Listen to an interview with Greg Clarke and Centre For Public Christianity’s Simon Smart on the state of the Bible in Australian cultural life. Early in this piece, they go out on the streets to ask some of the questions Greg Clarke claims you have to know to claim a good knowledge of the Bible (listen from 1.08). Listen to the interview here.
If you don’t know it, your carol singing at Christmas will be meaningless.
You won’t know why bush fires get described as Armageddon.
Or why Malcolm Gladwell’s latest book is called David and Goliath.
“It” is the Bible. And it’s the most neglected text of our generation, according to Dr Greg Clarke, CEO of Bible Society Australia and author of new book ‘The Great Bible Swindle’.
In his new book, Clarke argues that it’s nothing short of scandalous that children emerge from their schooling with almost no grasp of the central text that has shaped their culture.
The GREAT BIBLE SWINDLE…and what can be done about it is a light-hearted look at a serious topic—the need to know the Bible to be properly educated. In an interview with Centre For Public Christianity’s Simon Smart, Clarke uses literature as an example to show the Bible’s influence through time.
“The writing of literature was often a response to the Bible itself…through the history of literature, the stories of scripture and the theology of scripture—the ideas of the Bible—are the things that inform the writing of literature. And it goes through all sorts of genres.
“Look at detective novels, which are often shaped in the Bible’s way of telling the story of justice and mercy. Or fantasy literature, which is often drawing on the symbolism of the Bible—take for example the very popular writer Garth Nix…his best selling series is called ‘The Keys to the Kingdom’, which is a quote from Jesus, which I think very few of his readers would know.”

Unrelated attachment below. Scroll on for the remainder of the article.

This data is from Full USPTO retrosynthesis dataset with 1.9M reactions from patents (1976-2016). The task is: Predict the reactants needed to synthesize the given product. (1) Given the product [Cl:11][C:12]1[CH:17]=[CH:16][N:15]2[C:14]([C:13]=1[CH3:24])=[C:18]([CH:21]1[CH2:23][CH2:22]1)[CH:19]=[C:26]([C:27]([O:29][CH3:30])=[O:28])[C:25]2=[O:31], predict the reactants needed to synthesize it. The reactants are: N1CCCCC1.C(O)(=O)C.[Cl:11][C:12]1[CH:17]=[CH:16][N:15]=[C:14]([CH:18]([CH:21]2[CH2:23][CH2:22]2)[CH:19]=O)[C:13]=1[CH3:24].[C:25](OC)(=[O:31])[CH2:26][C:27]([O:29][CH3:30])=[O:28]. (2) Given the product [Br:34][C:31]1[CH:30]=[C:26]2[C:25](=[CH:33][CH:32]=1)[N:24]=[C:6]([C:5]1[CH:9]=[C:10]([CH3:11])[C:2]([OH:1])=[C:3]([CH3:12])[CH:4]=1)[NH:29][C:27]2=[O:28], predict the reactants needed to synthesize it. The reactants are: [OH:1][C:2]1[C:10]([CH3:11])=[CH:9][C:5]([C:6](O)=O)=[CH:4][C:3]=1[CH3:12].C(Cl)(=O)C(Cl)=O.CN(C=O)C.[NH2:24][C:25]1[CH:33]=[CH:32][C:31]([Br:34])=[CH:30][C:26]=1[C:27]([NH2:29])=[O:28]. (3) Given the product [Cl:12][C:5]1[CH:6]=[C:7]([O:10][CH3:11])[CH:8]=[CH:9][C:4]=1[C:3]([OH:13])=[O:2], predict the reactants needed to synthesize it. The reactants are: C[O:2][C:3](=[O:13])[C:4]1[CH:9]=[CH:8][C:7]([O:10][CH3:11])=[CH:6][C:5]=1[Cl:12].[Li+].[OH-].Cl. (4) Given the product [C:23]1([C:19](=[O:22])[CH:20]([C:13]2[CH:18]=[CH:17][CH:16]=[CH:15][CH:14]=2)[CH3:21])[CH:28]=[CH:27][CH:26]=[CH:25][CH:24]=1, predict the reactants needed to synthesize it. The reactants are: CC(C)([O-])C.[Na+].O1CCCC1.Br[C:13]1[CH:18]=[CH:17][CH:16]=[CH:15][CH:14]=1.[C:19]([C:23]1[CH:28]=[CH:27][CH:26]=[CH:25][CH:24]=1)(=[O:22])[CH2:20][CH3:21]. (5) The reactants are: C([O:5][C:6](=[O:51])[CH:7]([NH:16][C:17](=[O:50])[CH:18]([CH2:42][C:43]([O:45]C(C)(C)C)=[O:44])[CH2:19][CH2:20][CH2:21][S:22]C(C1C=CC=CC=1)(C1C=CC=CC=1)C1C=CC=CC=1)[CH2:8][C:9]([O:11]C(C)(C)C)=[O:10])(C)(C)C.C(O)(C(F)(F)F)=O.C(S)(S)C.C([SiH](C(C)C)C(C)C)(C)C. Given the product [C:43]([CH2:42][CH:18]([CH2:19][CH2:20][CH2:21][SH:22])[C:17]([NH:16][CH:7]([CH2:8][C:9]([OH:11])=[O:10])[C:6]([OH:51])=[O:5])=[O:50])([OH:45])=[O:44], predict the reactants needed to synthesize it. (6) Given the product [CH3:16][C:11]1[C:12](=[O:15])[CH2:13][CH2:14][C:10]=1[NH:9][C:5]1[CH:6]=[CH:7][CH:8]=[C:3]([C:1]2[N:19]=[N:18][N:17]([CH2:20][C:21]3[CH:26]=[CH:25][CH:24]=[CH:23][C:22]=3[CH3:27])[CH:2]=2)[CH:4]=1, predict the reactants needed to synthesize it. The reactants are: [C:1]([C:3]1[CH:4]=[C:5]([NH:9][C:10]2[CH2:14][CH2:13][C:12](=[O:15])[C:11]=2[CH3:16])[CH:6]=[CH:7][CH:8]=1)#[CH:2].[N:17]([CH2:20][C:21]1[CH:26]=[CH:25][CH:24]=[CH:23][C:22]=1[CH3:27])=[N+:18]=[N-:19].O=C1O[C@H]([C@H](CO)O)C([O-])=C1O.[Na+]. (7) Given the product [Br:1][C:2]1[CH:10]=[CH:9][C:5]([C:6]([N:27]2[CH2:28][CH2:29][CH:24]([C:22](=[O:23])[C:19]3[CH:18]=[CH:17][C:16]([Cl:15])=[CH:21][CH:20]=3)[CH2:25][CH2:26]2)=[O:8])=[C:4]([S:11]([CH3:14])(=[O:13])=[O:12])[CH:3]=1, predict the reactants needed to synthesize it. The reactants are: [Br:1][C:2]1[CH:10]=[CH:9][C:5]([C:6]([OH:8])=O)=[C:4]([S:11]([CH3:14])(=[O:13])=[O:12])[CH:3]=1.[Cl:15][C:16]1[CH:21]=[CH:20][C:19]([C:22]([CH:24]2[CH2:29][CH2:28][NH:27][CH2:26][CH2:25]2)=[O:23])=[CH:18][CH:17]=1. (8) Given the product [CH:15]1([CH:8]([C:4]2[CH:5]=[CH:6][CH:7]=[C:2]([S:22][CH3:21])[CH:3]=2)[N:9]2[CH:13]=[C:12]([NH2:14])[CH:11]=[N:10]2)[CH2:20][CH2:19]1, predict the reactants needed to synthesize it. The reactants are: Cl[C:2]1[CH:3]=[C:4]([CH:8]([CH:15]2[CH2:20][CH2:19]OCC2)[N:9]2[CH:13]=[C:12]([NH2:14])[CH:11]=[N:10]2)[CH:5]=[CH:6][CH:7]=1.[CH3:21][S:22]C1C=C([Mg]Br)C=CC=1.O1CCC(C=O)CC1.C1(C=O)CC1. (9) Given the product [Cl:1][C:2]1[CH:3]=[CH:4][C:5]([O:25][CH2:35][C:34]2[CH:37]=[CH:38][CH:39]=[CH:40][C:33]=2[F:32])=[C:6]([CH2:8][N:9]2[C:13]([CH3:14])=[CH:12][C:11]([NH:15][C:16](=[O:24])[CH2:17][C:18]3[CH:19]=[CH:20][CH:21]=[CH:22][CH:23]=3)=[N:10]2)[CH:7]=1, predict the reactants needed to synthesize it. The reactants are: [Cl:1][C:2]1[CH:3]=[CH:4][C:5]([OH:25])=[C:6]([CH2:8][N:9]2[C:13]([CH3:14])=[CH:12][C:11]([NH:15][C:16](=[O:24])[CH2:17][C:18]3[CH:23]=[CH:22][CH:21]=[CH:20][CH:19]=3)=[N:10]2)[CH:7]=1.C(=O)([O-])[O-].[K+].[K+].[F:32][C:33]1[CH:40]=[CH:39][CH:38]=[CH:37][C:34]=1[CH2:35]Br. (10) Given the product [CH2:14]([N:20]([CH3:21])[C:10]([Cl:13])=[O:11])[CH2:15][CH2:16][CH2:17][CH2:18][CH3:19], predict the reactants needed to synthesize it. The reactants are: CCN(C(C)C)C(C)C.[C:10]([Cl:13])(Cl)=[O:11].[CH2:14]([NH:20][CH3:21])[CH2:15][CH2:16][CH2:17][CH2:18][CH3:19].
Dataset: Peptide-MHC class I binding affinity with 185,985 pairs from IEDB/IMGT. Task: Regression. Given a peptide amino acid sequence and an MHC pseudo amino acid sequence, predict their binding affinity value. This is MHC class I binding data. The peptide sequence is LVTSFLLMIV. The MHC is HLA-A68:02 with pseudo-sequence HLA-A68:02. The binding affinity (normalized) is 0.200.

“The Bible is seen as the thing we have to grow out of, or the thing that modern people need to leave behind if they’re going to get anywhere. But the point I’m trying to make in this book is that you don’t understand what you’ve got till it’s gone. You can’t assume we’d get the kind of society we enjoy today without the Bible. And when you tease back through the history of how we got our legal system, how our medical system was shaped, our education system…the Bible is woven into that society in a way that built the society we love. We would have a different world if the Bible hadn’t shaped it, and I’m not sure we’d be happy with that world.”
The first half of the book demonstrates the need for biblical literacy, with a fast-paced race down cultural pathways such as TV (notably, The Simpsons), literature both highbrow and popular, pretty much every genre of music, and the language we use in everyday English.
Clarke also notes that the Australian charity sector is by and large based on the Bible’s view of humanity. He explores the often-unacknowledged positive role the Bible has played in Indigenous communities.
The rest of the book is a sweeping and easy-to-read introduction to the enormous library of books that make up the Bible.
Finally, he provides a range of tips for people who want to read the Bible but were too afraid to get started, or were put off by the cigarette paper and black leather covers.